At a time when fear is causing deep divisions in our society it is important to remember to look past surface appearances for the humanity in us all.
With that in mind, I thought you might like a sneak peek at a piece that will run in Canada's national newspaper The Globe & Mail in the near future. It is an excerpt from my forthcoming book The Only Certain Freedom: Transformation, Myth and the Entrepreneurial Spirit.
Hope you enjoy it and if you do, please feel free to pass it on to your family, friends and community. Such small steps can make a difference.
Who Is My Neighbour?
"Somebody found the check." It was my father on the phone.
It was 7:30 am and I was just about to leave for the office. "What do you mean?" I asked in confusion.
"The check I wrote you for $3,000. Somebody found it." I had asked him for the money to start my business, and picked up the check from my parents just two days previously.
"That's not possible. It's in my knapsack."
"You might want to look," Dad said patiently.
I rushed down the narrow hallway of our small home. My knapsack was on the floor beside the shoe tray. I opened it and began rooting through the contents. Nothing. In desperation I dumped the contents on the floor and began sorting. "It's gotta be here," I said under my breath.
My wife, Lynne, appeared in her housecoat with my young daughter. "What's wrong?"
"My Dad's on the phone. He said someone found the check." I was searching through notebooks and opening side pockets. "He's right. It's gone!" I rushed back to the phone.
"Dad, it's not here!"
"That's what I said. A man phoned me last night. He has the check."
"How did he find you?" I tried to sound nonchalant but I was spinning.
"My name's on the check, Pat," he said bluntly. "Got a pen? I'll give you the man's phone number."
Deflated, I waited until 9:00 am to call the Good Samaritan. A woman answered the phone. "My husband found your check," she informed me in a gruff voice. "He's not here right now. Call back this afternoon."
I took the subway downtown, too preoccupied with the latest "start-up" calamity to take much notice of my surroundings. I walked from the subway past the boarding houses, donut shops and shabby bars. I reflected on my recent round of troubles. Stress, sleep deprivation, money woes were taking their toll. I had to pull myself together but I couldn't shake the sense of foreboding growing like a funnel cloud.
I finally reached the man with the check by phone. I had scribbled the address where we would meet on the piece of paper and I clutched it in my hand like a compass as I looked for the building. It was on a rough and tumble side street. This intersection was host to some of the most violent crimes in the whole city. The building looked like a movie set: it was a low-rise boarding house, rundown and menacing. There was no doorman; just a couple of toughs huddled by the mailboxes smoking something illegal.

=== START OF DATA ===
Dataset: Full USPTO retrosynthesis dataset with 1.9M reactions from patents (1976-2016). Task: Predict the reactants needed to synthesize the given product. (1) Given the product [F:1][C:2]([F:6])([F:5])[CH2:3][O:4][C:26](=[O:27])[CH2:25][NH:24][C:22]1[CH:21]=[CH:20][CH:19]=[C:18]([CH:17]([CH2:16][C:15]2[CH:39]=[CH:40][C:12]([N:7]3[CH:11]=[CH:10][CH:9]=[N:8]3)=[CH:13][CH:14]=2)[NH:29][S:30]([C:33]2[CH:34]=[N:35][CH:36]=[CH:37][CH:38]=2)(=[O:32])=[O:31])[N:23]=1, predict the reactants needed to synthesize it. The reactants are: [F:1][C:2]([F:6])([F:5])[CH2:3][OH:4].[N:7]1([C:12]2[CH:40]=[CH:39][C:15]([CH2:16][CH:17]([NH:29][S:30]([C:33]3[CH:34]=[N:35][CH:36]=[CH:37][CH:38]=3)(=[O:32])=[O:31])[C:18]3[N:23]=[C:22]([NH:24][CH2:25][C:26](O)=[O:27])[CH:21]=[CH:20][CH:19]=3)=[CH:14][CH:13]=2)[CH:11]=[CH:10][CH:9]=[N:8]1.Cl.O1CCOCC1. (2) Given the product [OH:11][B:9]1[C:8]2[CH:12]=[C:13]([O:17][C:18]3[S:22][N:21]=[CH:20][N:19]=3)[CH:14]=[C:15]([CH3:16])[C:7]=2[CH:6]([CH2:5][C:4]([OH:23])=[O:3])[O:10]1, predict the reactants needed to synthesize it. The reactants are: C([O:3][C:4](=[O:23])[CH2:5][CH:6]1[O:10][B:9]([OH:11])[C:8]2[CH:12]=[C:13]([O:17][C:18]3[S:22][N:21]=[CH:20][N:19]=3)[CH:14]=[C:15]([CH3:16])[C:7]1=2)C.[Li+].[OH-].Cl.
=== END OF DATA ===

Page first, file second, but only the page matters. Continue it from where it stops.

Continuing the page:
I went in on high alert. The apartment was on the third floor, a walk-up. The hallways were dimly lit, littered with shopping flyers and smelling of fried food. I half expected to be set upon by someone or something lurking in the shadows. Apartment 307 was at the end of the windowless hall. As I knocked on the door a big dog began to bark from inside the apartment.
"Wait a minute," said a muffled voice. I could hear someone walking towards the door. "Stay!" he commanded to the unseen dog. I hoped I wasn't going to be mauled.
As the door opened I was surprised to see a familiar face. He was one of the "crackheads" I had viewed from my office window. He was a small man with longish hair and a scraggly goatee. He was wearing a black Guns & Roses t-shirt, jeans and cowboy boots. Behind him looking at me with bloodshot eyes was a scraggly mutt. "You Patrick?" he asked.
"Ya," I mumbled.
The man reached into his pocket and pulled out a cheap wallet. He opened the wallet and withdrew my Dad's check. "Here ya go," he said.
"Thanks. Where did you find it?"
"I picked it up on the street. I was on my way home from work. You should be more careful."
"Ya. I know. I feel bad. What's your name?" I asked.
"Tony," he replied.
"Tony, thank you for returning the money. I'm starting a business and this was a loan..."
"Ya, I know," he said interrupting. "You're father told me. He seems like a nice guy, a gentleman."
"He is both of those," I said. Suddenly it dawned on me that making that call came at a cost to him. "You would have had to make a long-distance call to reach my father," I said. "Sorry to put you to that expense."
"It was the right thing to do," he replied looking momentary puzzled. "You better cash that thing," Tony said as he closed the door.
Reeling, I made my way down the three flights of stairs as quickly as I could manage. I needed to get some air. I passed the two thugs at the doorway. On closer examination they weren't really thugs at all. They were young men about eighteen or twenty years old, wearing Toronto Maple Leaf ball caps and ubiquitous denim jackets. They were smoking all right but I noticed it wasn't a joint. They were smoking cigarettes. One of the young men nodded in my direction. "How's it goin'?" he said in an off-handed way.
"I'm having a strange day," I offered.
My vision of the world had been suddenly upended, overturned by a simple act of humanity from someone I judged harshly. I was learning the hard way about the limiting effect of my fears, bias and projections.
I was also learning the question every good neighbour asks: "What's the right thing to do?"